Additive Manufacturing: Novel Metal Particle Technology
MetadataShow full item record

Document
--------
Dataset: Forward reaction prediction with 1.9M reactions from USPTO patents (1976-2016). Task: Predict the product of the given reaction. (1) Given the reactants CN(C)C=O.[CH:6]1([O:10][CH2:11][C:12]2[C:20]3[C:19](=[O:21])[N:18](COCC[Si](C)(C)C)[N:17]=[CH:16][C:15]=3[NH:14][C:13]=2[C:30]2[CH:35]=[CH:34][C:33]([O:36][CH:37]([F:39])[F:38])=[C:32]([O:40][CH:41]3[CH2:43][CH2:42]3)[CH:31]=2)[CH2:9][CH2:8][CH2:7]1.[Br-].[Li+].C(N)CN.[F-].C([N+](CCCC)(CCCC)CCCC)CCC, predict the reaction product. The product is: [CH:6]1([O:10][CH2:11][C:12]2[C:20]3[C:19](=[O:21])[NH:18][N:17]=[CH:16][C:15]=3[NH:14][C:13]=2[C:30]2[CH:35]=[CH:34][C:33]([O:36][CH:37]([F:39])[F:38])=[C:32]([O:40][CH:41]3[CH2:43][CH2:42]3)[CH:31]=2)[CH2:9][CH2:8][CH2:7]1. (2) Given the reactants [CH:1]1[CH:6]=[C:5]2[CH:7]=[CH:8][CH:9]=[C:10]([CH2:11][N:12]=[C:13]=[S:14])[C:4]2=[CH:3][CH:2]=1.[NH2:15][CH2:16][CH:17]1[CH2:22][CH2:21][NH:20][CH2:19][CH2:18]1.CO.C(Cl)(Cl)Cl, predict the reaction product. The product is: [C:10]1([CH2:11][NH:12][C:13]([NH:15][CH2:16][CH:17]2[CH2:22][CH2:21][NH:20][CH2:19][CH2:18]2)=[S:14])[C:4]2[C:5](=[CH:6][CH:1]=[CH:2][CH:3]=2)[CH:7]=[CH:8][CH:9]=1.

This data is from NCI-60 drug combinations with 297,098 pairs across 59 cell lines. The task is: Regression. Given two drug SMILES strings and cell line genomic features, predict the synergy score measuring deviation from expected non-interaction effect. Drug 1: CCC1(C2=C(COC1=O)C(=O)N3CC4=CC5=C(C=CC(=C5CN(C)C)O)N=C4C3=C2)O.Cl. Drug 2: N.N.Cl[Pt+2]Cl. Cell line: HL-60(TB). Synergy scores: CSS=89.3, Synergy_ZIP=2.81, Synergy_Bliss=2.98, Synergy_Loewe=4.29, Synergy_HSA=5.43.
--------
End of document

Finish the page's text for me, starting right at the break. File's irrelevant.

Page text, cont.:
In this program we developed a novel method for making metal thin films, particularly Ni, but likely to work for all base metals. The method consists of creating a paste consisting of a physical mixture of urea and metal in an oxide state, either metal oxide particles or molecular species such as chloride and nitrides, spreading on a surface, and heating in an inert atmosphere. The successful development of this technique is the first step in the larger goal: apply a form of Reduction Expansion Synthesis (RES), a technique developed by an NPS team, to improve Metal Additive Manufacturing (M-AM). This goal was based on an analysis of the current fundamental problems with M-AM technology. These can be distilled to the following: i) The large size and high temperature (>1500 C) of the laser heated zone currently employed to sinter metal particles together, and ii) the size of the metal particles available to create metal objects. This leads to the production of objects in which the ‘roughness’ is of the order of particle/melting method size, ca. 50 micron. The ability demonstrated in the present work to create metallic films using a modified RES process in which crystallite size and thickness is of the order of 1 micron indicates a path forward for solution to the fundamental problems with current M-AD technology. Proposition: Deploy the modified RES process in existing ‘writing’ style plastic AM devices. The pastes, for example a physical mixture of urea and NiCl, should be ‘drop in’ replacements for plastic precursor pastes currently used. Heat the resulting written pattern with either a laser, or in an inert atmosphere furnace. Metal layers, of a micron scale, will form that reliably follows deposited pattern. Repeat for additional layers, as per standard AM protocols.